‘I’ve been on stage… bleeding underneath my clothing’ LeAnn Rimes on her severe illness

LeAnn Rimes thanks fans for their support on her Psoriasis

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“I believe women like myself can lead an example of how vibrant life can be,” LeAnn Rimes said to People magazine, penning all of her “shame and guilt and rage and anger – that we are told [isn’t] polite” – in her new album God’s Work. The Grammy award-winning artist, whose latest album will be released on September 16, already began her exploration of self liberation before hitting the milestone birthday. In October 2020, Rimes shared head-to-toe photos of herself during a psoriasis flare-up.

The star said she has been “excavating pieces that [she had] been hiding and bringing them to the light”.

“I want to give a voice to what so many other people are going through,” Rimes continued.

“This is finally my time to be unabashedly honest about what psoriasis is and what it looks like.”

The candid post garnered admiration from her fans on the social media platform.

On the podcast series PsO In The Know, hosted by Cyndi Lauper, Rimes said:

“I went through major, different treatments where it was very confining and painful.

“I’ve been on stage… bleeding underneath my clothing. It does a lot to your mental health.”


Speaking exclusively to Express.co.uk about the health condition is Co-Founder and Chief Medical Officer at SMART clinic, The Clinic Room, Rahema Akhtar.

“Psoriasis, like most skin or health conditions, begins from the inside,” said Akhtar.

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“Psoriasis, in particular, is thought to be caused by an imbalance in the immune system.”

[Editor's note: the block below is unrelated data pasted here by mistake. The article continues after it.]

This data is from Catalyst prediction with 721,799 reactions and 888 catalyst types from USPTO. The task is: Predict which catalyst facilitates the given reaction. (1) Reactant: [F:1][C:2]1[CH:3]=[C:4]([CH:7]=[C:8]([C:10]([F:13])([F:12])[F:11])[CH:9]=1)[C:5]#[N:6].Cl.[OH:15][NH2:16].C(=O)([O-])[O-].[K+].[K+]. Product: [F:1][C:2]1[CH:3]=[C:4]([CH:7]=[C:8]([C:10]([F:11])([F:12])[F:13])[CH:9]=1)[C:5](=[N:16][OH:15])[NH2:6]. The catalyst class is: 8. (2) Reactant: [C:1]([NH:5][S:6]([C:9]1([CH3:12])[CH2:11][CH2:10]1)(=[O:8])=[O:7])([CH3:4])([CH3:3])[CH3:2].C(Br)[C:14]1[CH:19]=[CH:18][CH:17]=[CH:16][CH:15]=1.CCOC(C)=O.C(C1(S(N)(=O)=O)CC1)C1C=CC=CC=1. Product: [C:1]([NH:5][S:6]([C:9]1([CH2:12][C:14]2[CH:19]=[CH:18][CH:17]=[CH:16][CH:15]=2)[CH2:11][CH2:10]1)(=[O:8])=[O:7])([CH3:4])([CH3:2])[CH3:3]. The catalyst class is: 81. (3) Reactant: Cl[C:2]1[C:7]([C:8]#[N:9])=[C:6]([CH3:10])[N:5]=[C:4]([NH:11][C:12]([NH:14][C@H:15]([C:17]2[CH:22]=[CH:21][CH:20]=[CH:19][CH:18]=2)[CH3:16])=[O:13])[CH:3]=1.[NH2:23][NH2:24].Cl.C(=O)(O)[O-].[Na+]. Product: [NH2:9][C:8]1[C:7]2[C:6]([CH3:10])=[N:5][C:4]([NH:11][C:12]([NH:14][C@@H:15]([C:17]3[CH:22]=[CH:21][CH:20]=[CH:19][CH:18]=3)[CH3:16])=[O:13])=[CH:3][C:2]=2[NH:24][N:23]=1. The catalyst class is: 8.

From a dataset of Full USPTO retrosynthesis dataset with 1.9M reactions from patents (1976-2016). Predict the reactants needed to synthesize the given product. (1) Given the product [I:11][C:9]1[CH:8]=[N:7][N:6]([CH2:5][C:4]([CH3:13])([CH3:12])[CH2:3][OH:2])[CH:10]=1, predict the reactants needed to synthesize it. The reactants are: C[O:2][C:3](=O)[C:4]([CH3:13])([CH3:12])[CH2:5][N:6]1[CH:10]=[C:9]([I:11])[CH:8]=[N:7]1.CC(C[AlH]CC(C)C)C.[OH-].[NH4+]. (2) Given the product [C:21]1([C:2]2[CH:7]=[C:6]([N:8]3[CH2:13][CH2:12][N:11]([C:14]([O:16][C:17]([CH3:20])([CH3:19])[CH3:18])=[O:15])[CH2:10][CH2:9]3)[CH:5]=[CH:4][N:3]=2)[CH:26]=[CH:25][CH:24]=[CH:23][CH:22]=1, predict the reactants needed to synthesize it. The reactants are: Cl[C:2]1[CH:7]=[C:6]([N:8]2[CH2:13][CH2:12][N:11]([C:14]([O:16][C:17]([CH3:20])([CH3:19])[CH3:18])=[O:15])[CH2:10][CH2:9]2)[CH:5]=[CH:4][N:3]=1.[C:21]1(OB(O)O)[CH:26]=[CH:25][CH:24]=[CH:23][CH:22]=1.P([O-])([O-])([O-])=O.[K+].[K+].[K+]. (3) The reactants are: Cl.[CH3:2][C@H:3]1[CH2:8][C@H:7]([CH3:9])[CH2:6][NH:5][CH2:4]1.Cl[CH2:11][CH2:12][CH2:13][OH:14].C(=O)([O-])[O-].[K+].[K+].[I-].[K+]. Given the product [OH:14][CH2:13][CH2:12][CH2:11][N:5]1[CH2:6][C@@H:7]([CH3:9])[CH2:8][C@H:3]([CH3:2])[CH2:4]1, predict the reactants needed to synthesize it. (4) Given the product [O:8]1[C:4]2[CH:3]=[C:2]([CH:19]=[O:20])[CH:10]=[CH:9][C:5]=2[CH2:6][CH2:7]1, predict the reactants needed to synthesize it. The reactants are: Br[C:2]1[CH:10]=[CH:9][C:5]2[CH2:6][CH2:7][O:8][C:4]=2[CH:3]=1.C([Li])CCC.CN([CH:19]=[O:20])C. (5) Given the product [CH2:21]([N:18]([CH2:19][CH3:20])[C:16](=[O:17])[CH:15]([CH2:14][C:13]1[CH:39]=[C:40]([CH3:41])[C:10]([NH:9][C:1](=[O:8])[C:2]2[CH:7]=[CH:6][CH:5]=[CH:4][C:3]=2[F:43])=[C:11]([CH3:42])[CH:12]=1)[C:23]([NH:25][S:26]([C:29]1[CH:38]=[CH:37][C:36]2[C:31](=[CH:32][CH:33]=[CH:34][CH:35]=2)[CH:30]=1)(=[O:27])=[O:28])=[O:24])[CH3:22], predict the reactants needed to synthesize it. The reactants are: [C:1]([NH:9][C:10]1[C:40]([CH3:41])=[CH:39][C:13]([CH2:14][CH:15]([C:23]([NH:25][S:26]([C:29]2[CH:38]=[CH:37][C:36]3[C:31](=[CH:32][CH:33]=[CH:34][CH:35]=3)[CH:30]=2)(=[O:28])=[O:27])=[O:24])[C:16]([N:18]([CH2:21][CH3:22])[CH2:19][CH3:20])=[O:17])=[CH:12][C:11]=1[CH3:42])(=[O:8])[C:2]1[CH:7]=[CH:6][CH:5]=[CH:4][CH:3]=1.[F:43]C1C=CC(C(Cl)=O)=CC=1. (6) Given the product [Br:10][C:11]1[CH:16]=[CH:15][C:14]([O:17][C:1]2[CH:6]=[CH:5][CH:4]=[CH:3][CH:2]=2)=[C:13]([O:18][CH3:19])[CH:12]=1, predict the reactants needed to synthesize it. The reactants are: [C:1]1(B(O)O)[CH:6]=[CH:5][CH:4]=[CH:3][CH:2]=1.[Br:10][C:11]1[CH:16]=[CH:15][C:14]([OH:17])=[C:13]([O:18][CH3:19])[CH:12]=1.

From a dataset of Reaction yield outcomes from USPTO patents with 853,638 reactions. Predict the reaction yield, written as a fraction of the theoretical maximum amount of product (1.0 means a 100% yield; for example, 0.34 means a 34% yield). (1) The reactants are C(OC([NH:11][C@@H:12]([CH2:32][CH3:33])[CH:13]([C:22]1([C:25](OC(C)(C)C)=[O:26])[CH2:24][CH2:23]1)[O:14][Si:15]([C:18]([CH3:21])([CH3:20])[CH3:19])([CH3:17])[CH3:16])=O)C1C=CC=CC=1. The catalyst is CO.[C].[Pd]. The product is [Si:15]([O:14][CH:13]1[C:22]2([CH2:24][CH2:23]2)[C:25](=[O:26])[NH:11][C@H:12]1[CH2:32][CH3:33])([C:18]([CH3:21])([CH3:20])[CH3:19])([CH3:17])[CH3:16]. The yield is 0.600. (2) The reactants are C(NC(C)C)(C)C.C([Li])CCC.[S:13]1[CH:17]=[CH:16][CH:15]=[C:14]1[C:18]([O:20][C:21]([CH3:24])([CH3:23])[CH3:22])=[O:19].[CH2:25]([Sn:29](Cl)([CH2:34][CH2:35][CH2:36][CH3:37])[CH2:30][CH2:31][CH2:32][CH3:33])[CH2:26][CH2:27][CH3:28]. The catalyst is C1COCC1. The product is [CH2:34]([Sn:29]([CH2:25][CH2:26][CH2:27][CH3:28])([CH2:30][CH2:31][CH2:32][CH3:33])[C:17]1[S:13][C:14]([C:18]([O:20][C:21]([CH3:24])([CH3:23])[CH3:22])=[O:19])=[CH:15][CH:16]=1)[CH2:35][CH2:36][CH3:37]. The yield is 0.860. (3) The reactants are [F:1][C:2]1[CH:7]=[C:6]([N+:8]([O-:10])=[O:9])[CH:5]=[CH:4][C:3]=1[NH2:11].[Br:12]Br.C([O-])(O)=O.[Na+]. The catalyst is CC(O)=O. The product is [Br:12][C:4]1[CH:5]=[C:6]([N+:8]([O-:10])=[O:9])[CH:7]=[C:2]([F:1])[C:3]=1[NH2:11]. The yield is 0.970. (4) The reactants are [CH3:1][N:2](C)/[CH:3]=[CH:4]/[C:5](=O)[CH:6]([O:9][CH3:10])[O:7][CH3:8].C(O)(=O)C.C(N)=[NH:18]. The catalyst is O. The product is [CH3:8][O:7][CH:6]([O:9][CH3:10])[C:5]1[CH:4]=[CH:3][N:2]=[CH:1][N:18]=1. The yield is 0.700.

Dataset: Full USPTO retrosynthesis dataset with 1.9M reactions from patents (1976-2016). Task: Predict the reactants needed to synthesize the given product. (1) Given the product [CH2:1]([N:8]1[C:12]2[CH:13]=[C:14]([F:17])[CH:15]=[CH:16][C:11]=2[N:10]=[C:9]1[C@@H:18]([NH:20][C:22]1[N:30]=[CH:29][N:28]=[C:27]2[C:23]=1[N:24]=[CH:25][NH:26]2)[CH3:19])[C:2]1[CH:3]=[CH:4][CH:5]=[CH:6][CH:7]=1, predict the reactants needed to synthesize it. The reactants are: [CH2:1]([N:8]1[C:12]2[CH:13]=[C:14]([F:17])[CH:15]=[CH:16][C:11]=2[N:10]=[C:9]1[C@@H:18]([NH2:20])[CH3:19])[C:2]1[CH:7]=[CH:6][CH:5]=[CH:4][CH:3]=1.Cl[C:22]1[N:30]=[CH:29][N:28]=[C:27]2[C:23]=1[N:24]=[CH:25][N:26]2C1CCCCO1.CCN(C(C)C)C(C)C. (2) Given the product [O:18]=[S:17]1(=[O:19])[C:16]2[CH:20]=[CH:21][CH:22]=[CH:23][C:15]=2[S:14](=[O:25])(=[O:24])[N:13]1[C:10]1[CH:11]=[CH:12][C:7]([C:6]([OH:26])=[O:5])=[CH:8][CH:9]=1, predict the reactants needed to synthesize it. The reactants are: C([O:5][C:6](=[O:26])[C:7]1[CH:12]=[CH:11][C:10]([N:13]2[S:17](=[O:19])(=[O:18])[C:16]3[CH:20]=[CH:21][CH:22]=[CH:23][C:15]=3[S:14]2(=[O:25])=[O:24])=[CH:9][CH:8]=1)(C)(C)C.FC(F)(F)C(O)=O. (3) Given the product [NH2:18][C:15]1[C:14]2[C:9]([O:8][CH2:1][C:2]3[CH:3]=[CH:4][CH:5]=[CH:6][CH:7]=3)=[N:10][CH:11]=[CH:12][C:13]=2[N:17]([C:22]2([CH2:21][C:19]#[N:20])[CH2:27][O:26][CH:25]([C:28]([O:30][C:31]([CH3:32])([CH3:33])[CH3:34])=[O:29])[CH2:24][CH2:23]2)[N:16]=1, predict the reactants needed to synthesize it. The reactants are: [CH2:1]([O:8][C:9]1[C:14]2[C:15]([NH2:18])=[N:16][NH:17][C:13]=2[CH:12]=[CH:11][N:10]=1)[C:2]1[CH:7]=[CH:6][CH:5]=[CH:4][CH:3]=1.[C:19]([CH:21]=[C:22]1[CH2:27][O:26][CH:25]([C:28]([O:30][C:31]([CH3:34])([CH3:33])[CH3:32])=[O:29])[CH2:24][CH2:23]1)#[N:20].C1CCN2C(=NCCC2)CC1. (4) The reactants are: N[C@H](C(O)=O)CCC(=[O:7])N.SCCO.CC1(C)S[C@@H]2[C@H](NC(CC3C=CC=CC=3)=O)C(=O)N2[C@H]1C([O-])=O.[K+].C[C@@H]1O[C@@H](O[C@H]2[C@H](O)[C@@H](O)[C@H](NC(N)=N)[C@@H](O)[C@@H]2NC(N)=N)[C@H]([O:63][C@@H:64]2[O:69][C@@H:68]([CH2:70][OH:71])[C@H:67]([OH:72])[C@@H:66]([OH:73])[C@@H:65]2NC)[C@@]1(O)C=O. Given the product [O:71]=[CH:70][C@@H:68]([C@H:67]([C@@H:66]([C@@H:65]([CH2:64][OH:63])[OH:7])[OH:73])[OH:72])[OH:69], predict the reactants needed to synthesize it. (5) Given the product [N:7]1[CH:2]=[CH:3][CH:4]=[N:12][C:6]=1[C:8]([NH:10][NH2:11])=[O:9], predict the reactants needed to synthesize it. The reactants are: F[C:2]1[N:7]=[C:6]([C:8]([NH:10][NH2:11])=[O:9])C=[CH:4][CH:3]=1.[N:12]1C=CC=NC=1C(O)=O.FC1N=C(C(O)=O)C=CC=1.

The expert continued: “In most cases, hormonal changes can cause a disruption internally which causes the skin to break out.

“In other cases, the human body sometimes creates a sudden dislike towards ingredients, such as dairy, which can go unnoticed… as reactions start small.”

Akhtar added: “More and more people are resolving their psoriasis through intolerance tests – opposed to topical and oral medications.

“A health assessment, like that offered at The Clinic Room, is able to check more than 1,000 food and non-food items.”

Intolerance tests identify foods or ingredients that could be upsetting the immune system, thereby triggering psoriasis breakouts.

“Most cases are solved if patients are able to manage their diet,” said Akhtar.

“But with more stubborn cases we recommend supplementary LED light treatments to the affected area.

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“Additionally, high moisture creams can be used during this process to stop the itching and flakiness.”

The NHS said the skin condition affects two in 100 people within the UK.

Most commonly appearing in someone’s 20s and 30s – or in later life, between 50 and 60 – the condition can vary greatly from one person to the other in terms of severity.

Triggers can include:

  • An injury to the skin
  • Drinking alcohol
  • Smoking
  • Stress
  • Menopause

Certain medications, such as lithium, ibuprofen, and ACE inhibitors.

“Your treatment for psoriasis may need to be reviewed regularly,” the NHS notes.

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